Zinc (Zn)

Zinc (Zn)

Zinc is an important mineral for the body and a zinc deficiency could cause many health issues like digestive problems, hair loss, autoimmune disease, leaky gut, hormonal imbalance, attention and motor disorders, allergies, nutrient malabsorption, acne and more. Zinc helps enhance our overall immune defenses, which in turn provides protection from disease and illness and shortens healing and recovery time.

Zinc is involved in numerous aspects of overall cellular metabolism. It is required for:

  • Catalytic activity of approximately 100 enzymes
  • Protein & DNA synthesis
  • Cell division
  • Normal growth and development during pregnancy, childhood, and adolescence
  • Proper sense of taste and smell

According to the National Institutes of Health, a daily intake of zinc is required to maintain a steady state because the body has no specialized zinc storage system.

Note: If you take vitamin A with Zinc it maximizes the absorption of vitamin A

Foods High In Zinc

  • Pumpkin Seeds: 1 cup: 6.6 milligrams
  • Flax Seeds: 100 grams: 5 milligrams
  • Watermelon Seeds: 100 grams: 10 milligrams
  • Cashews: 1 ounce: 1.6 milligrams
  • Peanuts: 100 grams: 3.27 milligrams
  • Chickpeas (Garbanzo Beans): 1 cup: 2.5 milligrams
  • Lima Beans: 100 grams: 2.83 milligrams
  • Cocoa Powder: 1 ounce: 1.9 milligrams
  • Kefir or Yogurt: 1 cup: 1.4 milligrams
  • Mushrooms: 1 cup: 1.4 milligrams
  • Spinach: 1 cup: 1.4 milligrams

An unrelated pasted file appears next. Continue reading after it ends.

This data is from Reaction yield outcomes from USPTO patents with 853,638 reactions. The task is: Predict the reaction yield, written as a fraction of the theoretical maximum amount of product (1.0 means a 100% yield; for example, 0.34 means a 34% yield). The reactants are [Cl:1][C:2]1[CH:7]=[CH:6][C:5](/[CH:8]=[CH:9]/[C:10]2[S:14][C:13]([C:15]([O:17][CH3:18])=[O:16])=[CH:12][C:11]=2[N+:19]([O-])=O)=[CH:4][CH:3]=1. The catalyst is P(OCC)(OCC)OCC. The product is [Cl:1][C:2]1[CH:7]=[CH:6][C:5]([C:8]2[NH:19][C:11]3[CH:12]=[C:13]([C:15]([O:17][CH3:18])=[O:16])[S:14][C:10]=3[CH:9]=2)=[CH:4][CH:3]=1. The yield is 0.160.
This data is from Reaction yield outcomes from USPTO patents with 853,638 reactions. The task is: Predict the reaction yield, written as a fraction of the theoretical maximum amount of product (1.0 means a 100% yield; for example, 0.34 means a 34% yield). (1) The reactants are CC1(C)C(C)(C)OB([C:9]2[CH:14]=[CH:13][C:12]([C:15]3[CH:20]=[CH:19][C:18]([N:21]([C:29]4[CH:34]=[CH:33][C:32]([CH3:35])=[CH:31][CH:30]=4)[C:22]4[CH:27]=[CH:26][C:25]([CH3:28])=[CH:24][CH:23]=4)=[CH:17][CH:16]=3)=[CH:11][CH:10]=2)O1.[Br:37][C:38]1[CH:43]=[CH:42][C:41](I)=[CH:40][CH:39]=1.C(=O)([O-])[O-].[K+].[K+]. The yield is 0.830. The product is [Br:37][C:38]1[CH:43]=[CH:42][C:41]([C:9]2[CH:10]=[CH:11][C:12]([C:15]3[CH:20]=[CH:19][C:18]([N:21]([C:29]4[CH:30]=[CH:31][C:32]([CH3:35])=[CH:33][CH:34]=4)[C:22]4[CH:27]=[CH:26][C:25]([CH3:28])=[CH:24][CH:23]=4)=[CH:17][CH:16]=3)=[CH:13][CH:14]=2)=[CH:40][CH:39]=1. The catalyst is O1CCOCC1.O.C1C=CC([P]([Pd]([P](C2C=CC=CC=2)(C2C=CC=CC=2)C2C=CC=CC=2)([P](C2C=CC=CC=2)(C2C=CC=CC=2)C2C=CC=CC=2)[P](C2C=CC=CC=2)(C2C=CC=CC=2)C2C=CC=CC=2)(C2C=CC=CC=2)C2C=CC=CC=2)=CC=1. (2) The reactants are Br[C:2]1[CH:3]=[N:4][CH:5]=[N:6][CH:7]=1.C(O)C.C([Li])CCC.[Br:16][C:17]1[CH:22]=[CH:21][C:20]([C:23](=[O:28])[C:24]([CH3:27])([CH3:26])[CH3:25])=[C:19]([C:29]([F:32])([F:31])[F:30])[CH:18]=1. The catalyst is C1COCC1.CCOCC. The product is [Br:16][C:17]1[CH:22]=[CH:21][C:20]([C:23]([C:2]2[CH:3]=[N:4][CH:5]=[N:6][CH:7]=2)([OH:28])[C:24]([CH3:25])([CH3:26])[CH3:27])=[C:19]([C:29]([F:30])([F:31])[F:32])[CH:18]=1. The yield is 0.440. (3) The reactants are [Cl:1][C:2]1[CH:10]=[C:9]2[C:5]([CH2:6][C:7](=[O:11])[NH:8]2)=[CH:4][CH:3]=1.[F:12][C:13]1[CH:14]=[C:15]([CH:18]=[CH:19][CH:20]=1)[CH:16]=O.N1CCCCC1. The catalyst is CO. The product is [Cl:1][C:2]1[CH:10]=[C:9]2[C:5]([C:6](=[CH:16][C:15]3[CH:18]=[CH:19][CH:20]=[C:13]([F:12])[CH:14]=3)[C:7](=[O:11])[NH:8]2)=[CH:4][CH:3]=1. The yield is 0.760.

• Garlic: 100 grams: 1.16 milligrams


Dangers of Low Zinc

Animal foods are better sources of zinc than plant foods, like vegetables, because zinc bioavailability (the fraction of zinc that’s retained and used by the body) is high in zinc foods like meat, eggs and seafood. This is due to the absence of compounds that inhibit zinc absorption in animal foods and the presence of sulfur-containing amino acids that improve zinc absorption, like cysteine and methionine. (19)

Although there are plant-based zinc foods, they’re less bioavailable because of their high content of phytic acid (or phytates), which inhibits zinc absorption. Reports suggest that people who don’t eat meat or animal products, like people on a vegetarian or vegan diet, need up to 50 percent more zinc in their diets to absorb what the body needs. However, the inhibitory effects of phytic acid on the absorption of zinc can be minimized with methods like soaking, heating, sprouting, fermenting and leavening. Research shows that the absorption of zinc can be improved by using yeast-based breads and sourdough breads, sprouts, and presoaked legumes. (20)



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Works Cited:


Buse, Mark BSc., Ct., CWR, Synergistic Vitamins & Supplements

Axe, Josh DNM, DC, CNS., Top 10 foods high in zinc.